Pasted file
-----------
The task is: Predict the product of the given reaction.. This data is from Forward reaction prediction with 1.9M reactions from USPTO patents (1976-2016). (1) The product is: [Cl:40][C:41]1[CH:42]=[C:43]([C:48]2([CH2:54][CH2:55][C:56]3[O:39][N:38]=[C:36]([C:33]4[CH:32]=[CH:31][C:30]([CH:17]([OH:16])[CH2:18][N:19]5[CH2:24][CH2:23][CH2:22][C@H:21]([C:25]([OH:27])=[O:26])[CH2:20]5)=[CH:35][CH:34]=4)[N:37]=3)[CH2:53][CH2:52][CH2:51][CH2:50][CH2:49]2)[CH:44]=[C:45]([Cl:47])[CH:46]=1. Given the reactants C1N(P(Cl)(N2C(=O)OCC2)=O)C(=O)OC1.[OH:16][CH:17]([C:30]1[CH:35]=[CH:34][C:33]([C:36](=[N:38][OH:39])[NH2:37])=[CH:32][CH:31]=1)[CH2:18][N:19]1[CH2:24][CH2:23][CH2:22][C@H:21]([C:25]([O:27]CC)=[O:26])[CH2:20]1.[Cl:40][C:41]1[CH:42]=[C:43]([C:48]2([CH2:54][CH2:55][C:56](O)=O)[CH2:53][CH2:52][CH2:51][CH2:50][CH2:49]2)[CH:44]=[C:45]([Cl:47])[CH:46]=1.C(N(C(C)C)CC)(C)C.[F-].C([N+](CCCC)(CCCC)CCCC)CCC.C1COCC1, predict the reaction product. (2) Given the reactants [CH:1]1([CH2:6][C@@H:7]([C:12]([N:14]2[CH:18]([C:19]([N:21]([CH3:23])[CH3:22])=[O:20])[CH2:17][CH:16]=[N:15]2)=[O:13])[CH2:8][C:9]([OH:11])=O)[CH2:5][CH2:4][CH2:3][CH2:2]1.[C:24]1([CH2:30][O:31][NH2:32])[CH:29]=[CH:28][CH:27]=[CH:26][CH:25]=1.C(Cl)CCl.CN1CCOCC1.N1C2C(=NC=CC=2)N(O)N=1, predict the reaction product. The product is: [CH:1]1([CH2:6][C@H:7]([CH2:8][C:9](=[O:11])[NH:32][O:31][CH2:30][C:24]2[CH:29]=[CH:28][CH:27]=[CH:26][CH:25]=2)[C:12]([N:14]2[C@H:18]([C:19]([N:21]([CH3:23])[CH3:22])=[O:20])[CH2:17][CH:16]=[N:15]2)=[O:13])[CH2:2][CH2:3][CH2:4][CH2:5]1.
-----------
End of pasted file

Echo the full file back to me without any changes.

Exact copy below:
The task is: Predict the product of the given reaction.. This data is from Forward reaction prediction with 1.9M reactions from USPTO patents (1976-2016). (1) The product is: [Cl:40][C:41]1[CH:42]=[C:43]([C:48]2([CH2:54][CH2:55][C:56]3[O:39][N:38]=[C:36]([C:33]4[CH:32]=[CH:31][C:30]([CH:17]([OH:16])[CH2:18][N:19]5[CH2:24][CH2:23][CH2:22][C@H:21]([C:25]([OH:27])=[O:26])[CH2:20]5)=[CH:35][CH:34]=4)[N:37]=3)[CH2:53][CH2:52][CH2:51][CH2:50][CH2:49]2)[CH:44]=[C:45]([Cl:47])[CH:46]=1. Given the reactants C1N(P(Cl)(N2C(=O)OCC2)=O)C(=O)OC1.[OH:16][CH:17]([C:30]1[CH:35]=[CH:34][C:33]([C:36](=[N:38][OH:39])[NH2:37])=[CH:32][CH:31]=1)[CH2:18][N:19]1[CH2:24][CH2:23][CH2:22][C@H:21]([C:25]([O:27]CC)=[O:26])[CH2:20]1.[Cl:40][C:41]1[CH:42]=[C:43]([C:48]2([CH2:54][CH2:55][C:56](O)=O)[CH2:53][CH2:52][CH2:51][CH2:50][CH2:49]2)[CH:44]=[C:45]([Cl:47])[CH:46]=1.C(N(C(C)C)CC)(C)C.[F-].C([N+](CCCC)(CCCC)CCCC)CCC.C1COCC1, predict the reaction product. (2) Given the reactants [CH:1]1([CH2:6][C@@H:7]([C:12]([N:14]2[CH:18]([C:19]([N:21]([CH3:23])[CH3:22])=[O:20])[CH2:17][CH:16]=[N:15]2)=[O:13])[CH2:8][C:9]([OH:11])=O)[CH2:5][CH2:4][CH2:3][CH2:2]1.[C:24]1([CH2:30][O:31][NH2:32])[CH:29]=[CH:28][CH:27]=[CH:26][CH:25]=1.C(Cl)CCl.CN1CCOCC1.N1C2C(=NC=CC=2)N(O)N=1, predict the reaction product. The product is: [CH:1]1([CH2:6][C@H:7]([CH2:8][C:9](=[O:11])[NH:32][O:31][CH2:30][C:24]2[CH:29]=[CH:28][CH:27]=[CH:26][CH:25]=2)[C:12]([N:14]2[C@H:18]([C:19]([N:21]([CH3:23])[CH3:22])=[O:20])[CH2:17][CH:16]=[N:15]2)=[O:13])[CH2:2][CH2:3][CH2:4][CH2:5]1.